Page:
Need extra cash and want to refinance your home? A cash-out refinance may be for you. This refinance is an alternative to a home equity loan in that a home equity loan is considered a second mortgage loan that is taken out alongside your existing first one.
Before using a cash-out refinance, understand what it is and what it means for you:
Cash-Out Refinances Gives You A Lump Sum
Cash-out refinances replace your existing mortgage with a new home loan for more than what you owe on your home. That difference is turned into cash and put in your pocket to use at your discretion. Some homeowners use this cash to make improvements to their homes, pay off debts, or put into savings.
There Will Be Higher Interest Rates & Monthly Payments
Because you are taking out a higher mortgage loan, you will have larger interest rates and monthly payments. Cash-out refinances are available through both fixed-rate and adjustable-rate mortgages. Work closely with your lender to research both options to determine which best fits your situation.
If you want to use a cash-out refinance, do it when interest rates are low and refinance when it most makes sense for you and your current financial situation. If you are close to paying off your mortgage, it is best not to refinance.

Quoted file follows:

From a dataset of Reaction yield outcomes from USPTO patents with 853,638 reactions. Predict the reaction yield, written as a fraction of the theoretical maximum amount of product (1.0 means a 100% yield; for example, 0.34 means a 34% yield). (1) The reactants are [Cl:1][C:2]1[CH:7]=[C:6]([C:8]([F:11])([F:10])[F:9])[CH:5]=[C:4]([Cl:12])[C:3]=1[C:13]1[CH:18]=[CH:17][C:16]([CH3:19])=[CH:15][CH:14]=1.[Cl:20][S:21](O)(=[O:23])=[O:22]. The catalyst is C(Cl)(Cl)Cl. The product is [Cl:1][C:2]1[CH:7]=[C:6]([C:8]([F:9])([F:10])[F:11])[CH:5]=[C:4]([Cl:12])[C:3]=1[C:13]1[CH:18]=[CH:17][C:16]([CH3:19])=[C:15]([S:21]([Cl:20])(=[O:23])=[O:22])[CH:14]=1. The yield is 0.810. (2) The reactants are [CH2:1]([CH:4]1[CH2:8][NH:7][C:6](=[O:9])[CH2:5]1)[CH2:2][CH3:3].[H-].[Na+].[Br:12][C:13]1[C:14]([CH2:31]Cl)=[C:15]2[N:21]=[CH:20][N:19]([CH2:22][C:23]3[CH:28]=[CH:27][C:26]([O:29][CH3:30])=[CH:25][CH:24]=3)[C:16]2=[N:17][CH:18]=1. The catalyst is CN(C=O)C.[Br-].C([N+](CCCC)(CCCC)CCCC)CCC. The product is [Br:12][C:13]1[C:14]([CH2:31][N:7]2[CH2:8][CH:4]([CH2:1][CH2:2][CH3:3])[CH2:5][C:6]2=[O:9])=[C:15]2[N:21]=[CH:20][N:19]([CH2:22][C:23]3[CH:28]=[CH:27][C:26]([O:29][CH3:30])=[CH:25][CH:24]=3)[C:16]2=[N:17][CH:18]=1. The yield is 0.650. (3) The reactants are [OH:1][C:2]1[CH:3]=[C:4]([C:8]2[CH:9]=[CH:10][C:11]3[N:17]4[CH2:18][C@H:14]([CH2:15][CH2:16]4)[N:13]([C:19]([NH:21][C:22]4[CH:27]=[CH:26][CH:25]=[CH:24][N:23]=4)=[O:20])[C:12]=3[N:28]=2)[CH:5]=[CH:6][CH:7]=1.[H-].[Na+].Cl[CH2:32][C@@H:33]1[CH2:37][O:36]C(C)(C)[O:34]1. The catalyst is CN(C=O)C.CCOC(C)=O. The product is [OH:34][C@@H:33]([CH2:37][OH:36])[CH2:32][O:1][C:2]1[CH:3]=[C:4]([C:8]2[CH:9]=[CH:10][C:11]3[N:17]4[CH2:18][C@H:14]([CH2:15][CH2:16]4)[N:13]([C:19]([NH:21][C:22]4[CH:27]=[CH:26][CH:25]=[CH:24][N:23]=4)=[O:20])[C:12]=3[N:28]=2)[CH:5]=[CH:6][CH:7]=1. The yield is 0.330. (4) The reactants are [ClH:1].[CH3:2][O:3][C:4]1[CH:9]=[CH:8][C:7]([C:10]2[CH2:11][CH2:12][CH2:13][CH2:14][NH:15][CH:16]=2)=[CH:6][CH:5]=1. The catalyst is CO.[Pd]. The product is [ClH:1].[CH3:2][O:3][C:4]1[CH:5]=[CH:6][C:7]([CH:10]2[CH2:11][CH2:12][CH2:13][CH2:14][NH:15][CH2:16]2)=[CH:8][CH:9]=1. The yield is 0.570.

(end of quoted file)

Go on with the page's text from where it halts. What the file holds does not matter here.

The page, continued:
You Lose Equity In Your Home
Please be aware that when you use a cash-out refinance you will lose equity in your home as you are borrowing against the value of your home. If you take out too much equity, you will run the risk of going underwater.
To prevent this from occurring, most lenders prevent you from taking out no more than 80% of your home’s value. Before you consider using a cash-out refinance be sure that you have built up enough equity in your home. Otherwise, you will not be able to refinance.
Cash-Out Refinances Have Closing Costs
Because you are essentially taking out a whole new mortgage you will need to pay closing costs on your cash-out refinance. Closing costs will be similar to those of your original mortgage, so be sure to compare costs before you close to prevent overpaying.